Jerry Westcott and Darlene Westcott v. Roger Malli. Iowa adverse possession
In 1988, Jerry and Darlene Westcott purchased 80 acres from Roger Malli. The property was located in Winneshiek County, Iowa, and was described and the south half of the southwest quarter of a particular section. At the time, Malli also owned a 2.9 acre parcel described as a particular lot within in the northwest quarter of the southwest quarter. According to these descriptions, the 2.9 acre parcel would be located north of the 80 acre parcel, and the two properties would be distinct.
The 80 acre parcel was listed with the real estate company of Erickson-Prohaska, with Dick Cummings being the agent. No survey was ever done, but Cummings told the buyers that the property being sold was everything within the fence line. This included the 2.9 acre parcel. Cummings also gave them a plat map, which was highlighted and included the 2.9 acre parcel. The Westcotts later testified that they thought they had bought the disputed piece of land, and they made improvements. For example, they replaced and repaired the fence, built gates, mowed, sprayed, removed trees and a shed, and improved a road. They grazed livestock on that land. Over the years, they had leased out the entire property, and used the smaller parcel to access other pastures.
The original sale included a pole barn that Malli had constructed in 1978. Most of this structure was on the 80 acres, but about 46 inches extended into the 2.9 acre parcel.
In 1993, Mali received a deed to the 2.9 acre parcel, which corrected an earlier deed.
In 2011, the Westcotts found out from the Farm Service Agency that they didn't have legal title to the 2.9 acres. They filed a lawsuit in the Iowa District Court for Winneshiek County to obtain title through adverse possession. Malli filed a counterclaim alleging that the Westcotts were trespassing. A trial was held, and Judge Richard D. Stochl held that the Westcotts had proven legal title by adverse possession. Dissatisfied with this outcome, Malli appealed to the Iowa Court of Appeals.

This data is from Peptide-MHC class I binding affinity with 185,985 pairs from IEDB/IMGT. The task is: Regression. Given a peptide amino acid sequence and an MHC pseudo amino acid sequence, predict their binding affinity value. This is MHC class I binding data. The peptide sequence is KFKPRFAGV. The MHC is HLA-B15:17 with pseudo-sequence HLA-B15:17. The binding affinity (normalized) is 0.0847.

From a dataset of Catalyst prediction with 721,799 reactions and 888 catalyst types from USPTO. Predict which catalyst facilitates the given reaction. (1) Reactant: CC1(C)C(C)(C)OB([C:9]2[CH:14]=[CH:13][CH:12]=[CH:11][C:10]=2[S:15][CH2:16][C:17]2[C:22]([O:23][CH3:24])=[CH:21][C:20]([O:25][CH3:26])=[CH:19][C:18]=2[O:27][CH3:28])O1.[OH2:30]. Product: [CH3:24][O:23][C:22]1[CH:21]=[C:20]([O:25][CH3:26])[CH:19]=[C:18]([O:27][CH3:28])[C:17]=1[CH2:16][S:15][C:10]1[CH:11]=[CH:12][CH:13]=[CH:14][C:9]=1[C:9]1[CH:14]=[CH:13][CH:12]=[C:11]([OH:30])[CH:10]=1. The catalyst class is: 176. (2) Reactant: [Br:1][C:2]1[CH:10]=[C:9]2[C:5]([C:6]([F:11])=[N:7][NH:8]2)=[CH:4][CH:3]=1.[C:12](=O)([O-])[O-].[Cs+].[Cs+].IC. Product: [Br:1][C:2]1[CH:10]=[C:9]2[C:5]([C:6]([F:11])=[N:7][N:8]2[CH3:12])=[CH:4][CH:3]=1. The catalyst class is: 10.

Malli first argued that the trial court should not have admitted into evidence a statement by the real estate agent, Richard Cummings, about the fence line. Cummings had since died. The trial court had allowed Jerry Wescott to testify what Cummings had told him. The trial court had allowed this evidence as relevant to Wecott's belief, and the Court of Appeals agreed that this was proper.
On the issue of adverse possession, the Court of Appeals first noted the elements of an adverse possession case. The party asserting adverse possession "must establish hostile, actual, open, exclusive and continuous possession, under claim of right or color of title for at least ten years.” For this proposition, the court cited Garrett v. Huster, 684 NW 2d 250 (Iowa 2004). The court noted that "mere use" is not enough, but making substantial improvements or maintenance does qualify. The court pointed out that the Wescotts had maintained the property by improving the barn, fencing, removing a shed, grading the road, and mowing and spraying.
The possession must be "hostile," and Malli claimed that he had given permission for them to use the disputed plot. But since the Westcotts had denied that this conversation took place, the Court of Appeals deferred to the trial court's resolution of this factual dispute.
The Court also examined the other elements and determined that they had been met. The possession was under claim of right and continuous since 1988. It was open and exclusive, and the court noted that Malli had not even ventured onto the land over the years.
For another recent Iowa adverse possession case, see Hutchins v. Hutchins, decided on March 26, 2014.
No. No. 3-1165 / 13-0491 (Iowa Ct. App. Mar. 12, 2014).
Summary of case at Iowa State Univ..
Please see the original opinion for the court's exact language.
Richard P. Clem is an attorney and continuing legal education (CLE) provider in Minnesota. He has been in private practice in the Twin Cities for 25 years. He has a J.D., cum laude, from Hamline University School of Law in St. Paul and a B.A. in History from the University of Minnesota. His reported cases include: Asociacion Nacional de Pescadores a Pequena Escala o Artesanales de Colombia v. Dow Quimica de Colombia, 988 F.2d 559, rehearing denied, 5 F.3d 530 (5th Cir. 1993), cert. denied, 510 U.S. 1041 (1994); LaMott v. Apple Valley Health Care Center, 465 N.W.2d 585 (Minn. Ct. App. 1991); Abo el Ela v. State, 468 N.W.2d 580 (Minn. Ct. App. 1991).
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